04 Aug 2010 10:42


Tech: How likely is it that the FTC is investigating Apple over Flash?

  • VERY they denied Wired’s FOIA request source

11 Apr 2010 11:43


Tech: The JooJoo costs as much as an iPad, does half as much

  • Bring up YouTube or Hulu clips and they look fine in a small window, but click into the full-screen mode and you’ll get more stalls and sputtering than a health care bill moving through Congress.
  • Wired reviewer Priya Ganapati • Discussing the JooJoo, formerly the CrunchPad. Beyond the immense amount of drama around the former TechCrunch-sponsored device, they say it sucks, especially at its $500 price point. The key point to take from the review? “Twice the weight of an iPad with half the usability. … You’re going to charge $500 for this thing with a straight face?” (In Michael Arrington’s defense, he wanted to charge less than half that price, but then Fusion Garage got a little greedy.) source

11 Mar 2010 23:11


Politics: Andrew Breitbart: A conservative media rebel with a cause

  • The market has forced me to come up with techniques to be noticed. And now that I have them, I’m like, wow, this is actually great. This is fun.
  • Andrew Breitbart • In a lengthy profile piece in Wired, regarding his journalism techniques, his history as an Internet pioneer (he helped put The Drudge Report on the map and played a role in building The Huffington Post, whose leader, Arianna Huffington, used to be tight with Matt Drudge and Breitbart when she leaned right) and his empire. He’s flashy, he’s controversial and he gives divisive gonzo journalist James O’Keefe a paycheck. And the left hates him with the fire of a thousand burning suns. source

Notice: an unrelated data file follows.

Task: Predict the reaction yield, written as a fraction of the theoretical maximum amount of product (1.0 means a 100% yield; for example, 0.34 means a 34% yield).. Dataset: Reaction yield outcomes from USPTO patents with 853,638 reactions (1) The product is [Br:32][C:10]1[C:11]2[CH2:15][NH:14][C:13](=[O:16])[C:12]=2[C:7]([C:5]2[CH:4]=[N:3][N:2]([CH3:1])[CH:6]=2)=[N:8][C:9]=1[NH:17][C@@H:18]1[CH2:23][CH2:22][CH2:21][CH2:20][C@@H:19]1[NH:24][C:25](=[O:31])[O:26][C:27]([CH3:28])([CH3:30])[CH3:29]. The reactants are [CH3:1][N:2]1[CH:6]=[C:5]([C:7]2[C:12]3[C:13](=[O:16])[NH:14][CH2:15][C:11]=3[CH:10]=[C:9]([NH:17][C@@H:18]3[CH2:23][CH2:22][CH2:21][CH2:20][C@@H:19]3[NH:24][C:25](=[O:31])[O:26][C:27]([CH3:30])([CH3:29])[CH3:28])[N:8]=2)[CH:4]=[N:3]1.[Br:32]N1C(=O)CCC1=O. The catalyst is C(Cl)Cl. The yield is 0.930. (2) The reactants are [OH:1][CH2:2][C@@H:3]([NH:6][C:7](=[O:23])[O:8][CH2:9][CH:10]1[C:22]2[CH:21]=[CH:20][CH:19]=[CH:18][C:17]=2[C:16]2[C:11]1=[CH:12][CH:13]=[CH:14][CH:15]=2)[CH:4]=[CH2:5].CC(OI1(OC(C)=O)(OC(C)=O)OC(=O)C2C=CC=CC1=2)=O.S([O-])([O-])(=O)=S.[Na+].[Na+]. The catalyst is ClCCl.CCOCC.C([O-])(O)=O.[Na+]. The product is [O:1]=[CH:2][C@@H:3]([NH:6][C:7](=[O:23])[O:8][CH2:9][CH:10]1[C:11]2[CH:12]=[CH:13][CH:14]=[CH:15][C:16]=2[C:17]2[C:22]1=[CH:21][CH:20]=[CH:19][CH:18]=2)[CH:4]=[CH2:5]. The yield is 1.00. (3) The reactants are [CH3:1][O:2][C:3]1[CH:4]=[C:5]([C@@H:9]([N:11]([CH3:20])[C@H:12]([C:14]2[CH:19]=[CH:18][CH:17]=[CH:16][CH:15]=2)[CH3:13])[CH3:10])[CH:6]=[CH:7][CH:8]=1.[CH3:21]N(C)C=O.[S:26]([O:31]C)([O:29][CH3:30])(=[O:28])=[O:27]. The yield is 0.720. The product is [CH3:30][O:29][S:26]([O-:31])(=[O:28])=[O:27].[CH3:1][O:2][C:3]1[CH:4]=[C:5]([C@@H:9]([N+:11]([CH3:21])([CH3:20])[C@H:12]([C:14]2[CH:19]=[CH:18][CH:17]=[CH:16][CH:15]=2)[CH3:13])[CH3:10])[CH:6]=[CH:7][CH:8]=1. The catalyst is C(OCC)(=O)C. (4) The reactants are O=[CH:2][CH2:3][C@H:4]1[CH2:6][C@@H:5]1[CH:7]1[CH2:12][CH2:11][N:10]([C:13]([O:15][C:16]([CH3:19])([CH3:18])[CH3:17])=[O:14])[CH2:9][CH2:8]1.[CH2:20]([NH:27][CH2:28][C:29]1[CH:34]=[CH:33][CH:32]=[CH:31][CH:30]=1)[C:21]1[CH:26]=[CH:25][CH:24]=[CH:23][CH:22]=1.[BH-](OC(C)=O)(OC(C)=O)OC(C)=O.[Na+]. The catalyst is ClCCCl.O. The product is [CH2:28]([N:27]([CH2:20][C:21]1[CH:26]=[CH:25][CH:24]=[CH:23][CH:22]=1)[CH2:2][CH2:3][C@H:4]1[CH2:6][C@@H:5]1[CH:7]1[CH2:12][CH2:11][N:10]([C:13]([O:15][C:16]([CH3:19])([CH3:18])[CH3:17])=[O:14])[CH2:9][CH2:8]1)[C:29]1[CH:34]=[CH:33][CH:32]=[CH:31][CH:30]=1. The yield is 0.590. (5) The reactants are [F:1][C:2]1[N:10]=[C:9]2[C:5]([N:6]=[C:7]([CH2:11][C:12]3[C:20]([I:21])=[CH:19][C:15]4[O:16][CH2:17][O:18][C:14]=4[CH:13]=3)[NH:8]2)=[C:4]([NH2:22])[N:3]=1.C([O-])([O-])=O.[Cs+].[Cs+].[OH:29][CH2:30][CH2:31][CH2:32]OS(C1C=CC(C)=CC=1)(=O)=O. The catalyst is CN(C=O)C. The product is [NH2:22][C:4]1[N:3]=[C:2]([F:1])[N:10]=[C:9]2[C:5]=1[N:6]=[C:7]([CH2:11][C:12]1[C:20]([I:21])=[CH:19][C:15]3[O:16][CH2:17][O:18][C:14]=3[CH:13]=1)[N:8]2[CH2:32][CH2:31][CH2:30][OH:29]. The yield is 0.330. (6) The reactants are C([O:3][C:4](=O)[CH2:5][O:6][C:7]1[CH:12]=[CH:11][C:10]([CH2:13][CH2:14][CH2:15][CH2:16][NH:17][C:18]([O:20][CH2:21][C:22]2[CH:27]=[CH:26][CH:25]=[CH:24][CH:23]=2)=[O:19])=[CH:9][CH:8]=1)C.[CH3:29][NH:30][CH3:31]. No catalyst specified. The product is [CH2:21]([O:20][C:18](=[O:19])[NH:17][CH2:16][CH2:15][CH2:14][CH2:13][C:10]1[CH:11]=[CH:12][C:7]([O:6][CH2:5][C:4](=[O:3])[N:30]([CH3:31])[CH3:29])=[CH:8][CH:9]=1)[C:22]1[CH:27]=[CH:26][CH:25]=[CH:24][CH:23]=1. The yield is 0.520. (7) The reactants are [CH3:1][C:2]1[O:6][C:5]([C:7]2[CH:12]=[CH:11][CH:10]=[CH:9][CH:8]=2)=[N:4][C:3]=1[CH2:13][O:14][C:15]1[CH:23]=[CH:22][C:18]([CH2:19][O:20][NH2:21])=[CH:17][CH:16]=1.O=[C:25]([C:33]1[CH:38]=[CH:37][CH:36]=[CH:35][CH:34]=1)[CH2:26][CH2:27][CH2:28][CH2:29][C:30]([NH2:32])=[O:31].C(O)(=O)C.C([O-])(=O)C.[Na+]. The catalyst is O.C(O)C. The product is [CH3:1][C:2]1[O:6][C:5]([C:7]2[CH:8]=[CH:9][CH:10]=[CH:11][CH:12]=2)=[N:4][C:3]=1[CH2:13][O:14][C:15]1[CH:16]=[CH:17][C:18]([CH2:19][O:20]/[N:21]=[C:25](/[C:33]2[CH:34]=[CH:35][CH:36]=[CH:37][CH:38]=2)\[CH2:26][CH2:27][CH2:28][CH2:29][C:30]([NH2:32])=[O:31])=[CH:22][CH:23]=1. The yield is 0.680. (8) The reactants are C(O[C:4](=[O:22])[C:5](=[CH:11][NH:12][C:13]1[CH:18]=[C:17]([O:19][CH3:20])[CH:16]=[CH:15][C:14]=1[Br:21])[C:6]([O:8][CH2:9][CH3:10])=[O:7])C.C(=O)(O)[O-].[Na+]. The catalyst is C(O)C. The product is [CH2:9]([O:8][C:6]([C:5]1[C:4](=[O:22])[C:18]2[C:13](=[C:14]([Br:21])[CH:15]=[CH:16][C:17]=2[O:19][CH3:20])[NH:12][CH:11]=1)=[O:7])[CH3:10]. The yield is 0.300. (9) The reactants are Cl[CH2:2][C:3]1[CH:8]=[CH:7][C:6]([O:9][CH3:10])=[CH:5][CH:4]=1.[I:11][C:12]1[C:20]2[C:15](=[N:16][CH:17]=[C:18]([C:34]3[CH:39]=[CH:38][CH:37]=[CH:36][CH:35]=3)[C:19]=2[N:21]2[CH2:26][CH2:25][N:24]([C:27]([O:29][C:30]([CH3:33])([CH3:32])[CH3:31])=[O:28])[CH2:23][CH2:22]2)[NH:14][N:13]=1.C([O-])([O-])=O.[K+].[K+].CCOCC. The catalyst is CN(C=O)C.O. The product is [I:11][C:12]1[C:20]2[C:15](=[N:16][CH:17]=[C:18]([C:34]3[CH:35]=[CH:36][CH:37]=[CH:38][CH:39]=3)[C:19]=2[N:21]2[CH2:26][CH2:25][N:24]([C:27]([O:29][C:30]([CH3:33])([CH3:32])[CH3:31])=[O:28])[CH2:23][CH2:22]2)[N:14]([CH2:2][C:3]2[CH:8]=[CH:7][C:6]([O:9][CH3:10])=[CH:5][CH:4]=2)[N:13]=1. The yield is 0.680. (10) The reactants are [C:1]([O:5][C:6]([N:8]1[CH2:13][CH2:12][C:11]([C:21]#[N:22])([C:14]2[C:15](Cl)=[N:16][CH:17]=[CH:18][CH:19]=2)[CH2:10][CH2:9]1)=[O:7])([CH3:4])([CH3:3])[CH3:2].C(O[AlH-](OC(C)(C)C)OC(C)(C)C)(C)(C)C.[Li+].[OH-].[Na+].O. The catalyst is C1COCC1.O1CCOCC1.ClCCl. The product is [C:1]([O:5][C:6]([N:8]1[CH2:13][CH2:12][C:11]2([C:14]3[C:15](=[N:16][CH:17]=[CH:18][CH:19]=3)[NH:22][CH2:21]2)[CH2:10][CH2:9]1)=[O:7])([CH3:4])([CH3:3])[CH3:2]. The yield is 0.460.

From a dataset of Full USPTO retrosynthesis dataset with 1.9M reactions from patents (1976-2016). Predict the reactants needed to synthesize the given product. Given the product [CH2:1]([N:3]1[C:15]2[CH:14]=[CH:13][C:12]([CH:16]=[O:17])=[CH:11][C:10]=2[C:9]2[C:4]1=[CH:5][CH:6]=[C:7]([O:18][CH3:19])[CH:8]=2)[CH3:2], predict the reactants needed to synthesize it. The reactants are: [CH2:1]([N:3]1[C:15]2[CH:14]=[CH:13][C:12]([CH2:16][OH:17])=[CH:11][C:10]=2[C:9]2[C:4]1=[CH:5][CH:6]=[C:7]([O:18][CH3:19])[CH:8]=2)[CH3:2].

01 Mar 2010 11:19


Biz, Tech: Conde Nast trying this iPad publishing thing, with a big caveat

  • They won’t do titles other than their most popular unless Adobe and Apple get along. Later this year, you can expect issues of Wired, GQ, The New Yorker, Vanity Fair, and Glamour to hit the iPad in an “experimental” format. But it won’t go beyond that unless Apple can reach an accord with Adobe, because two development tracks is kind of a pain. They do have some encouraging numbers working in their favor. 22,000 people paid $2.99 for an iPhone-formatted version of GQ. source

25 Nov 2009 11:55


Tech: Magic Mouse praise: “It’s the first Apple mouse that doesn’t suck”

Despite the fairly high praise, Wired doesn’t claim it’s absolutely perfect, as they only gave it a 7 out of 10. Why? It doesn’t do Expose and Spaces. Lame. source

18 Nov 2009 22:14


Tech: Wired Magazine to Apple: Our magazine, your tablet. Kapish?

  • good Wired is working hard on a new version of its magazine, ready to launch on Apple’s purported tablet next year.
  • bad Apple hasn’t yet announced this new tablet, so if they don’t launch it, Condé Nast will have wasted a lot of time. source